This is the approach of a library called React-Automata that uses a higher-order component initiated by withStatechart.

React-Automata offers several patterns for using statecharts with components:

  • state from props
  • conditional rendering from a context
  • state from actions

We’ll go over each pattern and consider the pros and cons.

State from Props

Passing state directly into components seems like the most obvious solution.

In React-Automata, state can be passed by accessing it on the machineState prop — a reference to the actual state machine.

But be wary, this is by no means best practice. In the example above, the integration has coupled the statechart to the component, leading to a poor separation of concerns.

Consider that the statechart and components can allow for a clean divide as they solve different problems:

  • statecharts: when things happen, for example, enter state, actions fired
  • components: how and what happens, for example, the view, user interactions

Alternatively, you could decouple the component from the state machine by conditionally rendering with a default of no render.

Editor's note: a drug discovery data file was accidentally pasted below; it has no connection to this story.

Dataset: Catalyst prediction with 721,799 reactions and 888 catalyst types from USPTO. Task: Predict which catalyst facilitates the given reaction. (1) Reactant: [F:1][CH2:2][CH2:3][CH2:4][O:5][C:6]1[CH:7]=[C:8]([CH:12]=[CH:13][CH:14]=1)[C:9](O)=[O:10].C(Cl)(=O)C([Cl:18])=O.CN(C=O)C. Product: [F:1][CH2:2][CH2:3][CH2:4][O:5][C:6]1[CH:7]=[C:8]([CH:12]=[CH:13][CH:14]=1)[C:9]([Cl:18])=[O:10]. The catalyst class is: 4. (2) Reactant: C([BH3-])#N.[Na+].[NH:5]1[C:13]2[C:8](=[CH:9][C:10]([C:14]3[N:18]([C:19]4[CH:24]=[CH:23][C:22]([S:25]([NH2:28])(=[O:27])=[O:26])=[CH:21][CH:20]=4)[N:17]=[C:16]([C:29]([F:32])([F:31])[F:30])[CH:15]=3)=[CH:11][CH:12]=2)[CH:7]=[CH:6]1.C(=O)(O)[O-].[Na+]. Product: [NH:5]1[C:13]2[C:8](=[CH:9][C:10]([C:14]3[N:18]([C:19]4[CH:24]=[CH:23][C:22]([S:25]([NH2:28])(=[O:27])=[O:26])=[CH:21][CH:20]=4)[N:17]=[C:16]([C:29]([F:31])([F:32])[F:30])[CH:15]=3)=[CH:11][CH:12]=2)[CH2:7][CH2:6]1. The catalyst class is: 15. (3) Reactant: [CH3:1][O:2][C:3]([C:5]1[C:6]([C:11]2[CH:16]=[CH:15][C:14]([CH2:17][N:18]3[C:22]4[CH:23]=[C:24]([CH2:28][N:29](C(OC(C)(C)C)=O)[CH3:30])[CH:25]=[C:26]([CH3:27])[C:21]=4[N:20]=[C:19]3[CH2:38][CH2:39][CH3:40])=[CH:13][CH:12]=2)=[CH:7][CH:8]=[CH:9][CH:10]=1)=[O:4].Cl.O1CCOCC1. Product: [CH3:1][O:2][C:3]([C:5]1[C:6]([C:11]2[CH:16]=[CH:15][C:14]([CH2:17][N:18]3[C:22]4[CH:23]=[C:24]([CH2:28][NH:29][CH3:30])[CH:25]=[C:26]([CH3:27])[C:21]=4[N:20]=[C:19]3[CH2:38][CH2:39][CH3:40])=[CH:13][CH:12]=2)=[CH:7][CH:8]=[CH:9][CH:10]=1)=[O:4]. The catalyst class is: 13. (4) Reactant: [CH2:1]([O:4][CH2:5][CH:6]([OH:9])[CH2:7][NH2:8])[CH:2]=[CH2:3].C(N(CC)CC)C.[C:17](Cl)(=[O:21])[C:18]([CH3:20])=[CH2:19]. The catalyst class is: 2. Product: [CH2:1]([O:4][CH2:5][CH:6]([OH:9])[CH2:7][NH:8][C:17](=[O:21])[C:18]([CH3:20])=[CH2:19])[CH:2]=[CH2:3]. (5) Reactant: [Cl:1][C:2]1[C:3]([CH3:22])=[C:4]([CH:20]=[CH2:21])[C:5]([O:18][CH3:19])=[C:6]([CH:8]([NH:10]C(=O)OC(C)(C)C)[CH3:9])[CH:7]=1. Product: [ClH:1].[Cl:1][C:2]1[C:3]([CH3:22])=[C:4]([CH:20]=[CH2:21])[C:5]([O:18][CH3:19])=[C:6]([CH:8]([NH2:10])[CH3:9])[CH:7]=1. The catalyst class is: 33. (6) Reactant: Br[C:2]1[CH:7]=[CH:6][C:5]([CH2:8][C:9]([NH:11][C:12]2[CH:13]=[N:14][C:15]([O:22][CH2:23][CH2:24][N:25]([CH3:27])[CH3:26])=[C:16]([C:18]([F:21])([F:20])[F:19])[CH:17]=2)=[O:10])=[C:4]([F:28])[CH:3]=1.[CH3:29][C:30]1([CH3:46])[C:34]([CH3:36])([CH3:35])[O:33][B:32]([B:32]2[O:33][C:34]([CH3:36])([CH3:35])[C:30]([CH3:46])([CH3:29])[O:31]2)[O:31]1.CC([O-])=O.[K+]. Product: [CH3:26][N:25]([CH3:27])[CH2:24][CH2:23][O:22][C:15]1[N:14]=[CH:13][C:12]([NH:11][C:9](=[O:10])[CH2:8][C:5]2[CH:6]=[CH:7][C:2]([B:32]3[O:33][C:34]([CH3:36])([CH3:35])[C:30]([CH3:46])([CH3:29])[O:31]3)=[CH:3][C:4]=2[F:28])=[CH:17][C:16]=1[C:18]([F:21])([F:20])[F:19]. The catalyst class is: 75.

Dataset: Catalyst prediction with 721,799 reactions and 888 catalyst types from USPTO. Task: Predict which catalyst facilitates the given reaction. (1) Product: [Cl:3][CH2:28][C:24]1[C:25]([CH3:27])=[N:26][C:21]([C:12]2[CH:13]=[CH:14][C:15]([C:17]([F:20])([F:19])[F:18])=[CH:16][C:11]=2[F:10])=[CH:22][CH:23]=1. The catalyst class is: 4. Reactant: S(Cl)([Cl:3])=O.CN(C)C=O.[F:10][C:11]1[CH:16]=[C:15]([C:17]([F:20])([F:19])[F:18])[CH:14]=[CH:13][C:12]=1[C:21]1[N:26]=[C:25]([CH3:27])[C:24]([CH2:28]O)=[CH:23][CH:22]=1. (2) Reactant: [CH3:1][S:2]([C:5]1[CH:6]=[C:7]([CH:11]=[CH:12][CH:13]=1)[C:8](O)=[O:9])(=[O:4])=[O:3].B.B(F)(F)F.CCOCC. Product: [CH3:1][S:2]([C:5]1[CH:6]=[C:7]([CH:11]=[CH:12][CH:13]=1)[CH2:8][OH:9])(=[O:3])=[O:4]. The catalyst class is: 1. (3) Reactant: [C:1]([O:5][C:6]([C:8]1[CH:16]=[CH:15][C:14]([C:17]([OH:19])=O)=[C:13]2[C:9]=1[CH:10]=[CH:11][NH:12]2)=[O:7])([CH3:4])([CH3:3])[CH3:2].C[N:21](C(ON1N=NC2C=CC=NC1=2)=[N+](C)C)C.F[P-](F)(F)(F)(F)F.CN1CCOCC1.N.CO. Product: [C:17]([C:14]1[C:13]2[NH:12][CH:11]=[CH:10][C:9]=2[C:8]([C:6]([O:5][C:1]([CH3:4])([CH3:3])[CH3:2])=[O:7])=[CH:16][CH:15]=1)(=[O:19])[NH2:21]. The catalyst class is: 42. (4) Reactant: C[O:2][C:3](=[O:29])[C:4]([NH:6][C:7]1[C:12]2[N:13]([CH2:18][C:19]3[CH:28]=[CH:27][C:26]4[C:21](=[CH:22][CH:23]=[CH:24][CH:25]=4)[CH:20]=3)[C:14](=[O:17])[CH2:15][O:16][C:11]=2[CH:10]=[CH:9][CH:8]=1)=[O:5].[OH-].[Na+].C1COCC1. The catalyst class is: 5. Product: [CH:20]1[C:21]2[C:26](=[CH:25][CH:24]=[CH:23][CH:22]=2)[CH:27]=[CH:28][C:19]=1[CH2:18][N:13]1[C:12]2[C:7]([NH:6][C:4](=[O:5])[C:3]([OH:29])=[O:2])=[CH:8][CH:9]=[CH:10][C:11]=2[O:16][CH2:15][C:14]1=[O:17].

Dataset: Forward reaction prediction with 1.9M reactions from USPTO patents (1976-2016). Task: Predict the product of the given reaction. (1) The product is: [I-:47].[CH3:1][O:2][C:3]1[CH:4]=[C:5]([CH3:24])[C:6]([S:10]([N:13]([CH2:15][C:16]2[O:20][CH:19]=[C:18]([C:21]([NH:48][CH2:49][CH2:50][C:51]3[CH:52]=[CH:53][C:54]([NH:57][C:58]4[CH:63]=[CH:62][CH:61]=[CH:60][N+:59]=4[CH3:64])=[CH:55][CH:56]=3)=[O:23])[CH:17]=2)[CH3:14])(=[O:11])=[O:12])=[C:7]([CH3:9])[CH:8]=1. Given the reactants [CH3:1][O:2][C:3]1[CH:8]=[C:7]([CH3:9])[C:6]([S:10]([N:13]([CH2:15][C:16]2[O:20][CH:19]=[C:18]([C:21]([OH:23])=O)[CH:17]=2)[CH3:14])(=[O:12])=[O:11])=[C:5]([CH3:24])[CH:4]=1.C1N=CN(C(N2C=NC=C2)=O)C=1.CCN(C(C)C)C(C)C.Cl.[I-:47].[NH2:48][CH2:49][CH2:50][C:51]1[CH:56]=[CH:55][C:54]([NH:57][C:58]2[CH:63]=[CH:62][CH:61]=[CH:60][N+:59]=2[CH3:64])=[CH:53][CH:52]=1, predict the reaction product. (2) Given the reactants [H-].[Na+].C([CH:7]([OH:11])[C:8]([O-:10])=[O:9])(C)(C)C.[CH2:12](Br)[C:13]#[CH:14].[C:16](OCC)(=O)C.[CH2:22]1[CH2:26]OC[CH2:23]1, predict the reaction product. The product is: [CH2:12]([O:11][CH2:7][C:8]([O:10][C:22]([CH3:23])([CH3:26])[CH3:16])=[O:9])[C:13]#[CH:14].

Certainly, there must be a more natural way to set up conditional rendering without having to turn all your renders into if/else and switch statements.

Conditional rendering from a context

State accessed by a context doesn’t need to be passed directly.

React-Automata provides a pattern for conditional rendering of child components using React’s context and a <State> component. Note that the value property can match on a string, array of strings, or even a glob-based pattern.

If the state value matches Ringing, the children inside of the State component will render. Otherwise, nothing.

State from context can help clarify the number of possible finite state view combinations. As in the case above, it’s clear there are only two possible configurations.